About Flash of Darkness
As a small boy, family photos often show me with a camera, but I only took up photography as a serious pursuit in 2007 after an injury to my right arm made me doubt I would be able to play the guitar again. A Fender Stratocaster plugged into a Marshall amplifier had been my main creative outlet until that point. Happily, in time I made a full recovery, but I was hooked on photography by then. Once I had mastered the basics I found my preference was for black and white. My images improved though practice and as I discovered the power of specialist mono conversion, and a workflow soon became a necessary part of getting the pictures to look the way I want them to.
I favour contrast and atmospheric subjects. A friend once described my pictures as ‘apocalyptic but with a hint of redemption’. I love that description, but fear my pictures do not live up to it. The contrast often relies on a combination of a circular polarizer on the camera, as well as a red filter in mono conversion and of course contrasting light. There is light in the subject as well as darkness, whilst I am very interested in what lies beneath the surface of the places I visit – which can make some images somewhat gritty – unusual sources of beauty are still beauty.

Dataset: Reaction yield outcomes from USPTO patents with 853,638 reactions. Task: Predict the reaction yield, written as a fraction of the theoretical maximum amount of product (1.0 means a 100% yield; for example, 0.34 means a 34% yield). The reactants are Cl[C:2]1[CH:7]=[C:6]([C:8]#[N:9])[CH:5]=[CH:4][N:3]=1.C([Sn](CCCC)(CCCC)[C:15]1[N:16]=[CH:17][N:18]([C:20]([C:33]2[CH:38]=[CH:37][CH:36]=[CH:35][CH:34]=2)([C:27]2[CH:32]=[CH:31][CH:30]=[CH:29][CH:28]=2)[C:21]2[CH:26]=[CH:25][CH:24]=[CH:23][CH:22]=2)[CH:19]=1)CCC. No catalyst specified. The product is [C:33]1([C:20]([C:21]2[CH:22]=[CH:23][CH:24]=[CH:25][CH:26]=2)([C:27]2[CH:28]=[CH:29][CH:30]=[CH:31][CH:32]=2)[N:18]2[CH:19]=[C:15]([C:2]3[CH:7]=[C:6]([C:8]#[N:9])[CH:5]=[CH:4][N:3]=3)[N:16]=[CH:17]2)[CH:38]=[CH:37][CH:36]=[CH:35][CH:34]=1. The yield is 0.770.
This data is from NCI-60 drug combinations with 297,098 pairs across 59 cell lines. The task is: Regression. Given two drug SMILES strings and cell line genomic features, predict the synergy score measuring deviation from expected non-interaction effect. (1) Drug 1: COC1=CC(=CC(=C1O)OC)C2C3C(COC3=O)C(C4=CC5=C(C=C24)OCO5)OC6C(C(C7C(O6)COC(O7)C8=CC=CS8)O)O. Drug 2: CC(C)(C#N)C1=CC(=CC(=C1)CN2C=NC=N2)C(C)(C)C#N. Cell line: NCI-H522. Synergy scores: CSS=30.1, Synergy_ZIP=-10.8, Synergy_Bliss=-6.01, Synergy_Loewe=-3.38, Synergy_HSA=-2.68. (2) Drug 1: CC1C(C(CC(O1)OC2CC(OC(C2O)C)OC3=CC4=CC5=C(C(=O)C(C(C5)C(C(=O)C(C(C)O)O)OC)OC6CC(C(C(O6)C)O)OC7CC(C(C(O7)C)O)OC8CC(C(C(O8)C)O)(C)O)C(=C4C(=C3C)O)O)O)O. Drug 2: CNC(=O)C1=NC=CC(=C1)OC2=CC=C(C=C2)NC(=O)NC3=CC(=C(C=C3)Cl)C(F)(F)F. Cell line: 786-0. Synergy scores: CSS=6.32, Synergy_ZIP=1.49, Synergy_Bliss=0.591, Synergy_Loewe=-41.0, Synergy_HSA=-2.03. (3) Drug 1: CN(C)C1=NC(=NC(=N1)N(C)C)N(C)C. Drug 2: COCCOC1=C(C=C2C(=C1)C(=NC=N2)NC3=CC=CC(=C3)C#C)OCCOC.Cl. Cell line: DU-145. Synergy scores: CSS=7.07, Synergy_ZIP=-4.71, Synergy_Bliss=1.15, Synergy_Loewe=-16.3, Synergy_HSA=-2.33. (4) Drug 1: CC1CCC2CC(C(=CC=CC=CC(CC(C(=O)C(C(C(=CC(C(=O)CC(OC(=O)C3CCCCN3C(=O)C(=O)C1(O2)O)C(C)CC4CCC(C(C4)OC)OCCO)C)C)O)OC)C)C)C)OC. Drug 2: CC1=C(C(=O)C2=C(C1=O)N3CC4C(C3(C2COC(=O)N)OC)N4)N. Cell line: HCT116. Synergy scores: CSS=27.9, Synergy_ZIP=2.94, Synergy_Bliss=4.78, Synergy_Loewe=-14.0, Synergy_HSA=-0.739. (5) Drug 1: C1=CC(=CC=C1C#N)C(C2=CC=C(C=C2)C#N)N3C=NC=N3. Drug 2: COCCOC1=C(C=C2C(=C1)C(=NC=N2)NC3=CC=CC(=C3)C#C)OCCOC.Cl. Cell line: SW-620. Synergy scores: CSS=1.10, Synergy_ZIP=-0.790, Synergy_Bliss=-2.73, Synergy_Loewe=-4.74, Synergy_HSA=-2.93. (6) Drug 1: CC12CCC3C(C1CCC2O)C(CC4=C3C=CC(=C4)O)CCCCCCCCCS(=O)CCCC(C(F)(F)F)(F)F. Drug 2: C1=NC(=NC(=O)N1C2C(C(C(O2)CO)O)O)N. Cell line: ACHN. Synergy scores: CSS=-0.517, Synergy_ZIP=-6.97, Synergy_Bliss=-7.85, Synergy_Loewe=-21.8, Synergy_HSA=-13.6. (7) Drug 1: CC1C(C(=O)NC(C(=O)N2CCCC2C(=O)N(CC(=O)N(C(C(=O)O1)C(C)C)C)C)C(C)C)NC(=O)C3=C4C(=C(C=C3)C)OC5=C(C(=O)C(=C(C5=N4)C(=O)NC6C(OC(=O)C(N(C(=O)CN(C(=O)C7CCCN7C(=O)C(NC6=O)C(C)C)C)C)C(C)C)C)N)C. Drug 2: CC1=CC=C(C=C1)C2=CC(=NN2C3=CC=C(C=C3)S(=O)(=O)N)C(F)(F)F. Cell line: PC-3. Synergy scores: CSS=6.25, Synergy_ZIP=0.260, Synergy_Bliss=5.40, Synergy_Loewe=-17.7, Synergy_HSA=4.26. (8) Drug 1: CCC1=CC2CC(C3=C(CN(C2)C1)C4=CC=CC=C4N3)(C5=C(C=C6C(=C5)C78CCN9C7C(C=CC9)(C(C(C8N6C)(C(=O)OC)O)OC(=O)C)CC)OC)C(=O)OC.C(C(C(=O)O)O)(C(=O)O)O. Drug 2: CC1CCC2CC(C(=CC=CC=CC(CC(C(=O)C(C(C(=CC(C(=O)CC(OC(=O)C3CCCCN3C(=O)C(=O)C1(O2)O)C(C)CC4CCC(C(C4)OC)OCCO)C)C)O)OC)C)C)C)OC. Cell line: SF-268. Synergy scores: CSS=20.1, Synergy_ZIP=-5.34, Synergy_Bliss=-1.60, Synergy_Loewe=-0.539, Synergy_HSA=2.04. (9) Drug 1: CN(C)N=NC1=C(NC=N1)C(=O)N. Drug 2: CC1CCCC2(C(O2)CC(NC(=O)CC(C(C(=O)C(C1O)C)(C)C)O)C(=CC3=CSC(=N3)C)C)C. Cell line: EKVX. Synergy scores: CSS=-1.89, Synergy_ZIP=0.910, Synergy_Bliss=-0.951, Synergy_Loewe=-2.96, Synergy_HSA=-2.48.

My favourite light of all occurs on those rare days with dark clouds and bright sunlight, which creates incredible natural contrast. The name of the site – Flash of Darkness came from one of my daughters when she first saw lightning. I like it because it is contrary: we all know darkness does not flash, and it hints at drama and contrast.
I started with landscapes, particularly of the Kent coast and Deal (where I grew up) and in the beginning would go to great lengths to exclude people from the shot. Over time, and as I have learned street photography, I now do the opposite and try to find a way to include people to strengthen the image. I’ve always travelled a lot, professionally and personally, and my purchase of a Leica Q has really helped me to take advantage of that to become more of a travel photographer.
I am continuing to learn all the time, and I’ve been inspired by many photographers. I think the most notable, whose work has had a really big impact on me are William Klein, Fan Ho, Cindy Sherman, Brassaï, Anselm Adams, Paul Strand and Trent Parke. I don’t sell copies of my pictures, thought they are up on the walls of friends in many countries and I am happy to share them. If you are interested in an image please send send me a DM on Twitter to @Flashof dark.